- Tell Congress to Extend the Hospice Face-to-Face Telehealth Flexibility
- Act now before the March 11 deadline!
The National Association for Home Care & Hospice (NAHC) is calling on home-based care advocates to reach out to your members of congress now and ask that, as part of any forthcoming omnibus government spending legislation, they include an extension of the COVID-related flexibility that is allowing hospices to perform the face-to-face (F2F) recertification via telehealth. We need your voices on this issue now, as it is expected that congress will pass an omnibus bill before the current stopgap funding measure expires next Friday, March 11, 2022.
Temporary expansions of some other pandemic telehealth flexibilities are being considered for an omnibus package, but the hospice F2F allowance is not currently a part of those discussions. Reach out and tell your lawmakers how critical this flexibility has been, and how it will continue to positively impact patients, families, and hospices if extended.
Use NAHC’s grassroots outreach campaign to send a note to your elected officials about this issue HERE.
NAHC recently joined other major national associations representing hospices to send a letter to key Congressional leaders, urging them to extend the F2F telehealth flexibility. The letter requests that Congress, as part of any broader legislative effort to expand COVID-related Medicare telehealth flexibilities beyond the end of the PHE, make sure to explicitly extend the waiver that is allowing hospices to perform the (F2F eligibility recertification via telehealth. Our hospice members have reported that being able to perform the F2F virtually has been a major success and should be permanently, or at least temporarily, expanded beyond the pandemic. Hospices are able to collect all necessary clinical information for recertification, follow patient and family wishes for fewer visits during the pandemic, and allocate staff more effectively due to this flexibility.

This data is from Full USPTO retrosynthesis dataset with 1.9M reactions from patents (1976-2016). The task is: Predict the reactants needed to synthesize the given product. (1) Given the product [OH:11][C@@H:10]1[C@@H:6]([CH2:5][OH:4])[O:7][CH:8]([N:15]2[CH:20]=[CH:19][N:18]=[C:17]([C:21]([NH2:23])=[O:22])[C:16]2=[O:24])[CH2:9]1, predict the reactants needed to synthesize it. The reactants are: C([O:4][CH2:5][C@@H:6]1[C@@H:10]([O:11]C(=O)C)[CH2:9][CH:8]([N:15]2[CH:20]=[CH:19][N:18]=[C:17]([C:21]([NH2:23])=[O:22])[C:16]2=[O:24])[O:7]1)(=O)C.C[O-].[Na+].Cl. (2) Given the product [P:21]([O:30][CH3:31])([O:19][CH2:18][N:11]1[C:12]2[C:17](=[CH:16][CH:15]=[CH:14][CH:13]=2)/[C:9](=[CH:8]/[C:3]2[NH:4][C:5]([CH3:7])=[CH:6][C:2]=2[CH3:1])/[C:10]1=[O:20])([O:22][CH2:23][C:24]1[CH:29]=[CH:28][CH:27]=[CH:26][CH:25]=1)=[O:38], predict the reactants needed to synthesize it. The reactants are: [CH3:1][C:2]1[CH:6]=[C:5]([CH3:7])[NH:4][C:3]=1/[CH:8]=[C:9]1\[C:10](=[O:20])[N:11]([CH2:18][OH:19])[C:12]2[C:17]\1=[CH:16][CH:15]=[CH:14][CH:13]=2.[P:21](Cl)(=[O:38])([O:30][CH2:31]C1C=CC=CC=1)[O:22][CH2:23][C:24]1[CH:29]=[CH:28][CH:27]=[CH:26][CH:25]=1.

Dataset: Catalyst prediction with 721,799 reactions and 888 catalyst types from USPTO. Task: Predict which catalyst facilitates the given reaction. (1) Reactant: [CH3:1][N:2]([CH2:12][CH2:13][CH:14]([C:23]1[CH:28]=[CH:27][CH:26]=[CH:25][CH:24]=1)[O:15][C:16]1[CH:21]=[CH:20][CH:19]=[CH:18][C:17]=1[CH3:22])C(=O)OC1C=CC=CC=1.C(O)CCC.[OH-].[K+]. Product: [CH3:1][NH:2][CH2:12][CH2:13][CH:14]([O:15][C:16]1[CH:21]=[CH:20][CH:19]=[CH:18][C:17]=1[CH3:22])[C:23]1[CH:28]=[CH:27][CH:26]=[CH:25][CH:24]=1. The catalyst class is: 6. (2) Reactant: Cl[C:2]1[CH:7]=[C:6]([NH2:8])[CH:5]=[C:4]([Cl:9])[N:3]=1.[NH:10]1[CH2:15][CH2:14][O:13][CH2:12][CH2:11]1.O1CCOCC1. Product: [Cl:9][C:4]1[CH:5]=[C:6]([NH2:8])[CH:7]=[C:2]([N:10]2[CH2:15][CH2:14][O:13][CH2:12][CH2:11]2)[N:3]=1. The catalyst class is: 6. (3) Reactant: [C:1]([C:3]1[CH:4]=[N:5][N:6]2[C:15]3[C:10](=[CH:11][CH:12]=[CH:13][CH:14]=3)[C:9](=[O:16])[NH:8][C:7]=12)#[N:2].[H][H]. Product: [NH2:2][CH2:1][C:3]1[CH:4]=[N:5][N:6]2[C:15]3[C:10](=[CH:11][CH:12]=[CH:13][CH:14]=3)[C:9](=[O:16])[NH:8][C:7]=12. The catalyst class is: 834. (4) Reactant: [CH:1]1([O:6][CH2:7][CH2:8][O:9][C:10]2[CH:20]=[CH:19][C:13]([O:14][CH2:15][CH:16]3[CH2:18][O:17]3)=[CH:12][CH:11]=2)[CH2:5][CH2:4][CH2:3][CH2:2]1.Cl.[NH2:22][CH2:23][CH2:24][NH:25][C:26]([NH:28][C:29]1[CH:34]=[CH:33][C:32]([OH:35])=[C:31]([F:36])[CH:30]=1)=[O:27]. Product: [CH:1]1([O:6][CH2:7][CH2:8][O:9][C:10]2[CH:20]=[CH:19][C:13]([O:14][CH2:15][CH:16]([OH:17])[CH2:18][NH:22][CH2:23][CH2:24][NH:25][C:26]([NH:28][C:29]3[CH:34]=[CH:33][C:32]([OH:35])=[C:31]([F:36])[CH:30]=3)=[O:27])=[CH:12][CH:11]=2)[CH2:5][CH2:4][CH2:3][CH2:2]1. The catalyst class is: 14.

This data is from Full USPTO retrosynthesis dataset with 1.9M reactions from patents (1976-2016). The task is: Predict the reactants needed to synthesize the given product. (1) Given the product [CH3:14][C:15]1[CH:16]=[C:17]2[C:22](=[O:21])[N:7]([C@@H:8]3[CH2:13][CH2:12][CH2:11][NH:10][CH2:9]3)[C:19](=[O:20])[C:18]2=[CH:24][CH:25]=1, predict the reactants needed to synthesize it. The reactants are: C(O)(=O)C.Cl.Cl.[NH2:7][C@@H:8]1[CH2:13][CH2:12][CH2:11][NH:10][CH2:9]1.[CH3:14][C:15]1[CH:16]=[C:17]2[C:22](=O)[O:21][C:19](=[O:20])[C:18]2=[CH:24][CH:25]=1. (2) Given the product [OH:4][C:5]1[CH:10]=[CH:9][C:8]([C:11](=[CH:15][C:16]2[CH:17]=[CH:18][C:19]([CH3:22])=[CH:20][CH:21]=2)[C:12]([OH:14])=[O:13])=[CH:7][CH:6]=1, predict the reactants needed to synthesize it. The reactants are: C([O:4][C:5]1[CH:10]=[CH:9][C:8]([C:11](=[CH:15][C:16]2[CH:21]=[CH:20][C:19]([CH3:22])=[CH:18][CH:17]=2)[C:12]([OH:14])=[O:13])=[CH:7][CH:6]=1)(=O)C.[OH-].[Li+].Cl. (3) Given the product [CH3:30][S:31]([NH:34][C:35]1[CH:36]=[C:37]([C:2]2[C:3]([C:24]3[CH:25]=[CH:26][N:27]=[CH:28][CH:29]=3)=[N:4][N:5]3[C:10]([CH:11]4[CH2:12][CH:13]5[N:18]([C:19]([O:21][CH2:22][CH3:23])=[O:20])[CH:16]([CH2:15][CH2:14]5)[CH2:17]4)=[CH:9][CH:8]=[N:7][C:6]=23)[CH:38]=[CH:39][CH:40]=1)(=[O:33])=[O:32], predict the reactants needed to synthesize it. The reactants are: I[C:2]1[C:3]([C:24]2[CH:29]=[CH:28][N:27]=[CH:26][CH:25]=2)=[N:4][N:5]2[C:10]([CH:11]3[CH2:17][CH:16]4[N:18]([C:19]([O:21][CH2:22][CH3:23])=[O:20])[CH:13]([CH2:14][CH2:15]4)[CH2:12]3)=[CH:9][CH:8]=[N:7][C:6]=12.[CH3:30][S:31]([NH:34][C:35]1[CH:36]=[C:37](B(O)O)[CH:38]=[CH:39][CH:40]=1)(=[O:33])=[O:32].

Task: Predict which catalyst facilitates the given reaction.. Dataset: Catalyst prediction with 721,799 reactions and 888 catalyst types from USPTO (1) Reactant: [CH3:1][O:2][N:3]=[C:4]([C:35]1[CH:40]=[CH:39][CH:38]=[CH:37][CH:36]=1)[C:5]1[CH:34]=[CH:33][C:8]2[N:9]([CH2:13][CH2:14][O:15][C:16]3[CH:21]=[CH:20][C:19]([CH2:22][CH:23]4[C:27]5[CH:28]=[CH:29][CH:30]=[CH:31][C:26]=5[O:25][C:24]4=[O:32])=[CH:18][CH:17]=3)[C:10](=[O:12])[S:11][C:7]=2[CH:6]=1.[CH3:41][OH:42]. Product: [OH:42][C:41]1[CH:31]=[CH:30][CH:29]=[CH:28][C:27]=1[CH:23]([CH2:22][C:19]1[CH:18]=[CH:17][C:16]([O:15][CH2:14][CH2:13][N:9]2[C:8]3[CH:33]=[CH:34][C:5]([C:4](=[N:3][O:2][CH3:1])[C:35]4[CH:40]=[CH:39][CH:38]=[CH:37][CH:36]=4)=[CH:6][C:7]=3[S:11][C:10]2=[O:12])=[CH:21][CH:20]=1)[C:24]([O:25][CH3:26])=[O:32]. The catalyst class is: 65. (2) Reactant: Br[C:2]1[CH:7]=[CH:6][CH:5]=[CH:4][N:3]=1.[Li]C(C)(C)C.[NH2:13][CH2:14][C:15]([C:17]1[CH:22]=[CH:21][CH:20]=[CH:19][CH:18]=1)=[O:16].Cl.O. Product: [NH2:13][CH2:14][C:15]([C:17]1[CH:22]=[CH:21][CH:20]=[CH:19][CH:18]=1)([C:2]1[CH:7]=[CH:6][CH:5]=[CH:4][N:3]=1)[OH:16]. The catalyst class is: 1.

However, unlike many of the other pandemic telehealth flexibilities that are authorized in a blanket fashion under HHS’ expanded Section 1135 waiver authority, the hospice recertification flexibility is a separate, standalone statutory provision. Any future broad-based legislative extension of telehealth flexibilities implemented under the 1135 waiver authority would not address the hospice telehealth recertification allowance, so separate legislative action would help ensure this particular flexibility can be continued post-PHE. Importantly, a number of popular bipartisan and bicameral bills do call for a permanent extension of the hospice F2F telehealth flexibility, including the Connect for Health Act of 2021 (S.1512/H.R. 2903), the Telehealth Modernization Act (S. 378/H.R. 1332), and the CURES 2.0 Act (H.R. 6000).
NAHC believes that absent specific congressional action on extending the F2F flexibility, CMS itself does have authority on its own to keep the allowance in place after the PHE ends. In the 2020 Interim Final Rule (IFR) implementing various COVID-19 flexibilities, CMS stated, as rationale for its decision to implement the F2F telehealth flexibility, “The statute is silent as to whether a face-to-face encounter solely for the purpose of Medicare hospice recertification (meaning there is no direct patient care) could be conducted via telecommunications technology by the hospice physician or NP”. We will work hard to engage CMS on this issue in parallel to our congressional advocacy.
As we have done throughout the pandemic, NAHC will continue to work with both Congress and CMS to ensure COVID’s lessons-learned and best-practices are institutionalized into policy that supports home-based care providers across the country.